Texas Competitive’s 2014 Earnings Lowered 13%, CreditSights Says
The deregulated unit of Energy Future Holdings Corp. will earn $1.74 billion next year, 13 percent lower than the previous estimate, according to CreditSights Inc.
The New York-based debt-research firm reduced Texas Competitive Electric Holdings Co.’s projected earnings before interest, taxes, depreciation, and amortization from a previous forecast of $2 billion based on “weak summer power prices,” CreditSights analysts Andy DeVries and Charles Johnston wrote in a report today.
The analysts see a restructuring at the unit that owns Luminant and TXU Energy before a coupon payment is due Nov. 1. Assuming two years in bankruptcy and Ebitda moving back to $2 billion in 2015 or 2016, Texas Competitive’s first-lien creditors will recover 73 cents on the dollar, up from an estimate of 65 cents, “based on higher gas prices and cash flow retention in bankruptcy,” they wrote.
Texas’ largest electricity provider, formerly known as TXU Corp., has struggled to cut debt since it was taken over in a $48 billion deal in 2007 led by KKR & Co., TPG Capital and Goldman Sachs Capital Partners, leaving it with more than $40 billion of obligations in a gamble natural gas prices would rise.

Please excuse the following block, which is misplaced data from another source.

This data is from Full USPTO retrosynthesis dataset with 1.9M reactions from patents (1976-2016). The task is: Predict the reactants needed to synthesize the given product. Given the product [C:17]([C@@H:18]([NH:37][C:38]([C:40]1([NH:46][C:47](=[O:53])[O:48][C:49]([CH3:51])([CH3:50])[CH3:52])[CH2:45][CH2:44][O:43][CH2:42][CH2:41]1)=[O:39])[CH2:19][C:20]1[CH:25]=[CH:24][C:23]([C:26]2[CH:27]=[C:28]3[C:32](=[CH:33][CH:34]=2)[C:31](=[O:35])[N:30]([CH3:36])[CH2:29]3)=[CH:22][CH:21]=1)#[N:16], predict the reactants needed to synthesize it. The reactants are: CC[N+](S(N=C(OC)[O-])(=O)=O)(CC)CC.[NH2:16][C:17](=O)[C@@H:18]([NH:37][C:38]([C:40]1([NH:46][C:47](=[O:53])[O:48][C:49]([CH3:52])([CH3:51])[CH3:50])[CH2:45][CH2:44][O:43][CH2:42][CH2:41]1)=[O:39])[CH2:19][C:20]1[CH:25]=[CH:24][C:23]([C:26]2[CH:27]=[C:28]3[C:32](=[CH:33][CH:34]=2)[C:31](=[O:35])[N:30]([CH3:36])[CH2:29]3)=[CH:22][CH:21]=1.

Instead, prices plunged more than 70 percent from a July 2008 high. The company said in April that creditors had rejected a pre-packaged bankruptcy plan to restructure $32 billion in bonds and loans held by its competitive power unit.
Allan Koenig, a spokesman for Dallas-based Energy Future, declined to comment on the report.
Texas Competitive’s $1.8 billion of 10.25 percent bonds due November 2015 traded at 3.75 cents on the dollar Sept. 9, up from an all-time low of 3.69 cents on Sept. 6, according to Trace, the bond-price reporting system of the Financial Industry Regulatory Authority.
The company’s $15.4 billion term loan that expires in October 2017 traded at 68.7 cents today, up from 67.6 cents on Sept. 3, according to data compiled by Bloomberg.
Energy Future said last month it has “engaged in additional discussions” with a broader group of creditors and continues to evaluate restructuring options including filing for Chapter 11 bankruptcy for some or all of the company, excluding power-line unit Oncor Electric Delivery Co.
Holders of Energy Future’s debt may get less of their money back than comparable restructurings when the power company that was the target of the biggest leveraged buyout in history files for bankruptcy this year, according to Moody’s Investors Service. Investors across the company will recover about 50 percent when it files in the fourth quarter, Moody’s analysts led by Jim Hempstead wrote in a note yesterday.
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